12 Questions to ask your Training Provider

By Stuart Box


So, you’ve decided to get some onsite computer training for your staff, great. Onsite training in Microsoft Applications can really enhance productivity, and shows you value your workforce. However there are countless onsite training companies to choose from. How will you make your selection?

Here is a list of 12 questions we think you should be asking any prospective training provider.

1) Can I speak to a Trainer?

Surprisingly many training companies are simply training supplier agencies, who locate the training need and then use a contracted IT Trainer to deliver for them. Shouldn’t you be able to speak directly to the trainer that will be delivering your training, some time before the training commences? You will then be certain that they know your requirements, and are ready and able to pass on any specific messages you want included with the training. Training is a good time to pass on company best practice, house style and policies, and you should be sure your trainer will support these important company messages.

2) Can I customise the course?

Computer courses are not “one size fits all”. Although many training organisations offer “standard” courses at varying levels, these should be taken as a starting template and the provider should be ready to customise the course to your requirements. Do listen to your Training Provider though, they should have many years experience of topics that need to be included in a course and will advise you on what works. For example starting everyone in the company off with advanced Excel training may not be a good idea unless you have an extremely able workforce.

3) What course materials do you provide?

Ask about what handouts are provided before selecting the course. Many Training Providers still give out unwieldy manuals that reproduce the course but are difficult to find information in. You should look to get course materials, such as well written Quick Reference Guides that will act as useful aide memoirs after the course, not just expensive shelfware.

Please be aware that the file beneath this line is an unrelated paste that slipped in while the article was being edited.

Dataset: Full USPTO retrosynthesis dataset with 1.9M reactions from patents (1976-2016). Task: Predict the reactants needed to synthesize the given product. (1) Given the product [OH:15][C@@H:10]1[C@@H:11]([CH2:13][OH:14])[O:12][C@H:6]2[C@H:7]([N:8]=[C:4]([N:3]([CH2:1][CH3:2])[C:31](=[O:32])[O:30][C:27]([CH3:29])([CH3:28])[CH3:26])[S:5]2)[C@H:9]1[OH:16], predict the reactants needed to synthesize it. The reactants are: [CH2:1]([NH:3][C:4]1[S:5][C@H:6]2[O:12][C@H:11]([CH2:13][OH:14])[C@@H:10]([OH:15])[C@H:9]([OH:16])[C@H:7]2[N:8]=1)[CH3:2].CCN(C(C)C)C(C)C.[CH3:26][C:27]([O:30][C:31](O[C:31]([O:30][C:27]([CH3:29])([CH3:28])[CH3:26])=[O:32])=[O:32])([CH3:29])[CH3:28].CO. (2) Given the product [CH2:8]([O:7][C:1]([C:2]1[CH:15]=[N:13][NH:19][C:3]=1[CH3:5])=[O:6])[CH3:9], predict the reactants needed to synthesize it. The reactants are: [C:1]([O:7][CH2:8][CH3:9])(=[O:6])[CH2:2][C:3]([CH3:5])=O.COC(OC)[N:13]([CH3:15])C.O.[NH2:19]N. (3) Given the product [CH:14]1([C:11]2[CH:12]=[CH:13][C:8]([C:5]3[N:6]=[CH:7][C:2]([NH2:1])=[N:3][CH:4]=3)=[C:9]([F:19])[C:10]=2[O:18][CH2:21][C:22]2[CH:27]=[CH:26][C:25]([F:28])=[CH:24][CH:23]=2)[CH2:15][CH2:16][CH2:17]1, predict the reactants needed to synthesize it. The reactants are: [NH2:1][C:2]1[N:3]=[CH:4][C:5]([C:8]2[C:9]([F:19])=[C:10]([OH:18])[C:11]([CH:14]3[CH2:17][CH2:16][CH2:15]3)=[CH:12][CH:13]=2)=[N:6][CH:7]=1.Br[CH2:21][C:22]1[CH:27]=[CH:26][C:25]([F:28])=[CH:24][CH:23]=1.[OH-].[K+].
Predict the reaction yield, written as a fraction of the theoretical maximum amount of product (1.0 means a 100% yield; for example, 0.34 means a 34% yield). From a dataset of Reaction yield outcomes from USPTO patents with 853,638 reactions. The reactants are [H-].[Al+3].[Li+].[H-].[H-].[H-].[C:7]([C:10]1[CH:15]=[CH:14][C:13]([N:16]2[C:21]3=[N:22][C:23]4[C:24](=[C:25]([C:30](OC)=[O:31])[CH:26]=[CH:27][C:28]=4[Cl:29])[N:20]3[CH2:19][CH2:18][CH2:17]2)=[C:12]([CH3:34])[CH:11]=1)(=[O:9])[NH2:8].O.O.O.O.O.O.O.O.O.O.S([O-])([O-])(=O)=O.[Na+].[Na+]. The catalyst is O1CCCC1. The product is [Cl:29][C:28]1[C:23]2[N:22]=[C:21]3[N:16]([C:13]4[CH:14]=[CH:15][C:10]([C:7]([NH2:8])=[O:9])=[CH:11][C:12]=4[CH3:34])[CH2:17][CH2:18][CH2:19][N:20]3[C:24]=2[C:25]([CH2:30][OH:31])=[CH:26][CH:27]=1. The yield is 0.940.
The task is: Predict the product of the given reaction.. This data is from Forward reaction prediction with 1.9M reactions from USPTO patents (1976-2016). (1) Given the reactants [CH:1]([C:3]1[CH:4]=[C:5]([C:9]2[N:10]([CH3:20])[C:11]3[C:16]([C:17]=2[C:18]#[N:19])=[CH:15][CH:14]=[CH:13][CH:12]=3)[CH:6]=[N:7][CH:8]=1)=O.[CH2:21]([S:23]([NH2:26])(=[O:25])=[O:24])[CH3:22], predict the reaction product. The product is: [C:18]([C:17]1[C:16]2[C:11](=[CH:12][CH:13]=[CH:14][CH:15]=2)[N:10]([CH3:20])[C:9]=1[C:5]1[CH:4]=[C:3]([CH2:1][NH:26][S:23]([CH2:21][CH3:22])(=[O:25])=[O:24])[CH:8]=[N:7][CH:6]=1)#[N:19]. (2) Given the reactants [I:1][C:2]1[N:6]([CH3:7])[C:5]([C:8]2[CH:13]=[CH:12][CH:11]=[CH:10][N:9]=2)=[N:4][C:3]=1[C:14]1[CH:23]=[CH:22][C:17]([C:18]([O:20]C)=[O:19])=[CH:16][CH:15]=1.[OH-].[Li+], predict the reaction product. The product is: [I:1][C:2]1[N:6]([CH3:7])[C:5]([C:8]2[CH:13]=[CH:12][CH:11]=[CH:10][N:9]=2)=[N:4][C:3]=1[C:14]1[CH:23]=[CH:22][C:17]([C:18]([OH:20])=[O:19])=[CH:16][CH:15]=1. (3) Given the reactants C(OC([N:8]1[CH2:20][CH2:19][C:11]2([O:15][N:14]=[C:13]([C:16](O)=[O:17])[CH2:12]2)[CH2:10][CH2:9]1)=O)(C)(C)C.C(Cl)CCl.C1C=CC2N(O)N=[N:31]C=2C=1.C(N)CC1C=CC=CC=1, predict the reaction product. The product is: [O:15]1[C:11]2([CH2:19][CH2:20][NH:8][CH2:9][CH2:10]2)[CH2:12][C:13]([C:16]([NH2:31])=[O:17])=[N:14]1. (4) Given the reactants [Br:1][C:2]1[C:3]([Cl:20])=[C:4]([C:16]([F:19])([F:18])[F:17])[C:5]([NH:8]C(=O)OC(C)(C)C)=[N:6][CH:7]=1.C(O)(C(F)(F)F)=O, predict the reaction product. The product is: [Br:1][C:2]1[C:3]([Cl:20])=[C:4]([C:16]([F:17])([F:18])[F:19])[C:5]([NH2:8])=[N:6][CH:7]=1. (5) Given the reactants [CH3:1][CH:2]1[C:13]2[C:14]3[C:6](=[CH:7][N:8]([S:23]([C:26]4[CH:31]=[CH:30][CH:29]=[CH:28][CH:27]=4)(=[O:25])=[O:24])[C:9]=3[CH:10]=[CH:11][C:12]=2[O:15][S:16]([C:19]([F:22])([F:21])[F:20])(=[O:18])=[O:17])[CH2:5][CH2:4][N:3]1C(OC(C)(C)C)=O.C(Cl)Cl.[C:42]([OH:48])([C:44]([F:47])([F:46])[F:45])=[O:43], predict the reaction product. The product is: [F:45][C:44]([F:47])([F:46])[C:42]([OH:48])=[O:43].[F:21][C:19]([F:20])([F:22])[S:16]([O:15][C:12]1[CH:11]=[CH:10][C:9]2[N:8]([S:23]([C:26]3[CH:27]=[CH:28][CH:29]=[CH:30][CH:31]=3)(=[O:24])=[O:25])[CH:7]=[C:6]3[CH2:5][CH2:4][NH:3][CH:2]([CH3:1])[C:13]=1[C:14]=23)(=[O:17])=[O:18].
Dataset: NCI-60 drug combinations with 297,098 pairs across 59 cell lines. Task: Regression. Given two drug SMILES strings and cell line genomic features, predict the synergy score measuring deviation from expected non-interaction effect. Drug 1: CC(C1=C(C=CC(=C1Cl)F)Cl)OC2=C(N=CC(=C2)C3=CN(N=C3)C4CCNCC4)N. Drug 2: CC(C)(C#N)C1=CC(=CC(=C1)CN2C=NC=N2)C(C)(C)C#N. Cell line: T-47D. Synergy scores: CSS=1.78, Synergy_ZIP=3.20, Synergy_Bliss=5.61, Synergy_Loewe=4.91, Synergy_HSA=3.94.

4) Will there be hands-on exercises?

Too many trainers mistake demonstrating an application for training on it. They’ll be happy to stand at the front of the class and show how clever they are, but that doesn’t make for good “knowledge transfer“. Training courses should be at least three-quarters hands on exercises for your trainees. Remember “Tell me and I’ll forget. Show me and I’ll remember. Involve me and I’ll understand” Make sure your trainees will be involved with relevant hands-on exercises monitored by the Trainer. Also, the benefits of what’s learnt should be made clear to the trainees. “Why should I be learning this?” is a question all trainers should be answering but seldom do.

5) Are your Trainers qualified?

Check that your trainer has some relevant qualification, either from Microsoft (MCT or MCP), the Learning and Performance Institute (MLPI), or The Training Foundation (TAP). Even with the best course material an unqualified trainer may not have the skill or experience to ensure the knowledge your trainees need is transferred to them.

6) What do you need me to provide?

If you are taking on-site training find out what your Trainer will bring. Ideally you should just have to provide a suitable room and power. Your Training Company should be able to supply PC’s, projectors and all equipment, as well as power cables, mice and all the ancillary elements. They should also have licenced versions of the software you want training on, together with appropriate training data, and other course material.

7) Can you help with our Training Needs Analysis?

If you don’t know what level training your staff need, your Training Provider should be able to help with Training Needs Analysis to evaluate your trainees and ensure that the right people get put on the right course.